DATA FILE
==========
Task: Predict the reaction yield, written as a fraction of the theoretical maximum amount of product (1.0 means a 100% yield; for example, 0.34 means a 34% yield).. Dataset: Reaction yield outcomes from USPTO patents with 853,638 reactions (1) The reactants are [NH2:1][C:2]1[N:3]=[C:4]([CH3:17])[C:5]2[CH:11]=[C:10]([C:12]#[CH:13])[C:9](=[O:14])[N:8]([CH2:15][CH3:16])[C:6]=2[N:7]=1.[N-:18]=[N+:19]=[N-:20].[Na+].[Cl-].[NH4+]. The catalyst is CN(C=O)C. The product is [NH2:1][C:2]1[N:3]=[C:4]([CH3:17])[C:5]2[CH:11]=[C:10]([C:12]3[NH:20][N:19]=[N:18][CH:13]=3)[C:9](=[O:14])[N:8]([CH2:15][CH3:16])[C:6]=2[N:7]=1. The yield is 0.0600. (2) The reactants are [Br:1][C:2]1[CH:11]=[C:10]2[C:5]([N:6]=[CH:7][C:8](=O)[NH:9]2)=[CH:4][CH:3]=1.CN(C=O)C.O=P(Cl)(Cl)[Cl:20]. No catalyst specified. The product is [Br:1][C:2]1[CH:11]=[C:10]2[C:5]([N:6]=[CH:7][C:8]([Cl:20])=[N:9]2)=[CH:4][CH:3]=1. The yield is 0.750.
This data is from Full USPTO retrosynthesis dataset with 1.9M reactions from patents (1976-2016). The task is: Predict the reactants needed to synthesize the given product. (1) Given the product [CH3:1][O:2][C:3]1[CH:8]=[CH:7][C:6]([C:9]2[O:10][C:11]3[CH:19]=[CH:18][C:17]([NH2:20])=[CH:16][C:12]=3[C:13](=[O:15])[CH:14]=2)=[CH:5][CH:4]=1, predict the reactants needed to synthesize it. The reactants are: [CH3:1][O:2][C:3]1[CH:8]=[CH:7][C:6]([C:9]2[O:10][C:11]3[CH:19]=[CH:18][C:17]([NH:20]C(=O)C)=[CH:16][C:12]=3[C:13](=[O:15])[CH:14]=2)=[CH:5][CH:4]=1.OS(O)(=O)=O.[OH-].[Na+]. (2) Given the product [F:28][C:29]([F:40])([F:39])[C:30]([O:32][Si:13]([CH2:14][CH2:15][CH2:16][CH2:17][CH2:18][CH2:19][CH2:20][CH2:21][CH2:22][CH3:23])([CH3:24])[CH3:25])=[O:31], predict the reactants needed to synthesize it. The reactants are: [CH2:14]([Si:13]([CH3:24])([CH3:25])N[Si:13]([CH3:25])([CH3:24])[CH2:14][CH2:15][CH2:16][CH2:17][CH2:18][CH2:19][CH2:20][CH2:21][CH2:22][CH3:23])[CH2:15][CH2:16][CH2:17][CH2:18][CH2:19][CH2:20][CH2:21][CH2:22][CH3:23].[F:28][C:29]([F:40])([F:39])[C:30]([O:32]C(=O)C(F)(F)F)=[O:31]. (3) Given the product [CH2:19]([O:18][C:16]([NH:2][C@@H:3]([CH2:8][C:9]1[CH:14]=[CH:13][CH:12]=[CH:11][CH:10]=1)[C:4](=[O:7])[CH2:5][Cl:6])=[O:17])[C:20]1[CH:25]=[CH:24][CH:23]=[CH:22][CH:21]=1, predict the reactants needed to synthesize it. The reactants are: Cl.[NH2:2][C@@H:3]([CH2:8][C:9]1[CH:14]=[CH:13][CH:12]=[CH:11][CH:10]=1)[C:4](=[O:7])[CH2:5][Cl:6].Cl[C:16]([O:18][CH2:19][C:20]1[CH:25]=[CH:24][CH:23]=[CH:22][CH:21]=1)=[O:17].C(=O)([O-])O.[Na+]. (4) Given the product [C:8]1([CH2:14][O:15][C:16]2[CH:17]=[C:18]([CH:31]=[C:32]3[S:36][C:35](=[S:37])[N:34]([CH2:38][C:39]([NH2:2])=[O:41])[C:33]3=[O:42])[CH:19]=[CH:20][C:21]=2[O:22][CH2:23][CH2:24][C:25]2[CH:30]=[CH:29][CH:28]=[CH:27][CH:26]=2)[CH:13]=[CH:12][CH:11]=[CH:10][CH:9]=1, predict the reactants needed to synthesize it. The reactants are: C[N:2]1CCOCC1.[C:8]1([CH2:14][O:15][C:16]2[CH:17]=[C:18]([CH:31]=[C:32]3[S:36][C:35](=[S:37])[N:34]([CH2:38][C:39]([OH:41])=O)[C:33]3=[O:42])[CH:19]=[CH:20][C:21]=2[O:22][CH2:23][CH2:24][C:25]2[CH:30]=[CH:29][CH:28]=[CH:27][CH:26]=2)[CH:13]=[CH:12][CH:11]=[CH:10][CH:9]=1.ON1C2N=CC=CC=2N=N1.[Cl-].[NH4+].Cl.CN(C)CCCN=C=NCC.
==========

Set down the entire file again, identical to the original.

Task: Predict the reaction yield, written as a fraction of the theoretical maximum amount of product (1.0 means a 100% yield; for example, 0.34 means a 34% yield).. Dataset: Reaction yield outcomes from USPTO patents with 853,638 reactions (1) The reactants are [NH2:1][C:2]1[N:3]=[C:4]([CH3:17])[C:5]2[CH:11]=[C:10]([C:12]#[CH:13])[C:9](=[O:14])[N:8]([CH2:15][CH3:16])[C:6]=2[N:7]=1.[N-:18]=[N+:19]=[N-:20].[Na+].[Cl-].[NH4+]. The catalyst is CN(C=O)C. The product is [NH2:1][C:2]1[N:3]=[C:4]([CH3:17])[C:5]2[CH:11]=[C:10]([C:12]3[NH:20][N:19]=[N:18][CH:13]=3)[C:9](=[O:14])[N:8]([CH2:15][CH3:16])[C:6]=2[N:7]=1. The yield is 0.0600. (2) The reactants are [Br:1][C:2]1[CH:11]=[C:10]2[C:5]([N:6]=[CH:7][C:8](=O)[NH:9]2)=[CH:4][CH:3]=1.CN(C=O)C.O=P(Cl)(Cl)[Cl:20]. No catalyst specified. The product is [Br:1][C:2]1[CH:11]=[C:10]2[C:5]([N:6]=[CH:7][C:8]([Cl:20])=[N:9]2)=[CH:4][CH:3]=1. The yield is 0.750.
This data is from Full USPTO retrosynthesis dataset with 1.9M reactions from patents (1976-2016). The task is: Predict the reactants needed to synthesize the given product. (1) Given the product [CH3:1][O:2][C:3]1[CH:8]=[CH:7][C:6]([C:9]2[O:10][C:11]3[CH:19]=[CH:18][C:17]([NH2:20])=[CH:16][C:12]=3[C:13](=[O:15])[CH:14]=2)=[CH:5][CH:4]=1, predict the reactants needed to synthesize it. The reactants are: [CH3:1][O:2][C:3]1[CH:8]=[CH:7][C:6]([C:9]2[O:10][C:11]3[CH:19]=[CH:18][C:17]([NH:20]C(=O)C)=[CH:16][C:12]=3[C:13](=[O:15])[CH:14]=2)=[CH:5][CH:4]=1.OS(O)(=O)=O.[OH-].[Na+]. (2) Given the product [F:28][C:29]([F:40])([F:39])[C:30]([O:32][Si:13]([CH2:14][CH2:15][CH2:16][CH2:17][CH2:18][CH2:19][CH2:20][CH2:21][CH2:22][CH3:23])([CH3:24])[CH3:25])=[O:31], predict the reactants needed to synthesize it. The reactants are: [CH2:14]([Si:13]([CH3:24])([CH3:25])N[Si:13]([CH3:25])([CH3:24])[CH2:14][CH2:15][CH2:16][CH2:17][CH2:18][CH2:19][CH2:20][CH2:21][CH2:22][CH3:23])[CH2:15][CH2:16][CH2:17][CH2:18][CH2:19][CH2:20][CH2:21][CH2:22][CH3:23].[F:28][C:29]([F:40])([F:39])[C:30]([O:32]C(=O)C(F)(F)F)=[O:31]. (3) Given the product [CH2:19]([O:18][C:16]([NH:2][C@@H:3]([CH2:8][C:9]1[CH:14]=[CH:13][CH:12]=[CH:11][CH:10]=1)[C:4](=[O:7])[CH2:5][Cl:6])=[O:17])[C:20]1[CH:25]=[CH:24][CH:23]=[CH:22][CH:21]=1, predict the reactants needed to synthesize it. The reactants are: Cl.[NH2:2][C@@H:3]([CH2:8][C:9]1[CH:14]=[CH:13][CH:12]=[CH:11][CH:10]=1)[C:4](=[O:7])[CH2:5][Cl:6].Cl[C:16]([O:18][CH2:19][C:20]1[CH:25]=[CH:24][CH:23]=[CH:22][CH:21]=1)=[O:17].C(=O)([O-])O.[Na+]. (4) Given the product [C:8]1([CH2:14][O:15][C:16]2[CH:17]=[C:18]([CH:31]=[C:32]3[S:36][C:35](=[S:37])[N:34]([CH2:38][C:39]([NH2:2])=[O:41])[C:33]3=[O:42])[CH:19]=[CH:20][C:21]=2[O:22][CH2:23][CH2:24][C:25]2[CH:30]=[CH:29][CH:28]=[CH:27][CH:26]=2)[CH:13]=[CH:12][CH:11]=[CH:10][CH:9]=1, predict the reactants needed to synthesize it. The reactants are: C[N:2]1CCOCC1.[C:8]1([CH2:14][O:15][C:16]2[CH:17]=[C:18]([CH:31]=[C:32]3[S:36][C:35](=[S:37])[N:34]([CH2:38][C:39]([OH:41])=O)[C:33]3=[O:42])[CH:19]=[CH:20][C:21]=2[O:22][CH2:23][CH2:24][C:25]2[CH:30]=[CH:29][CH:28]=[CH:27][CH:26]=2)[CH:13]=[CH:12][CH:11]=[CH:10][CH:9]=1.ON1C2N=CC=CC=2N=N1.[Cl-].[NH4+].Cl.CN(C)CCCN=C=NCC.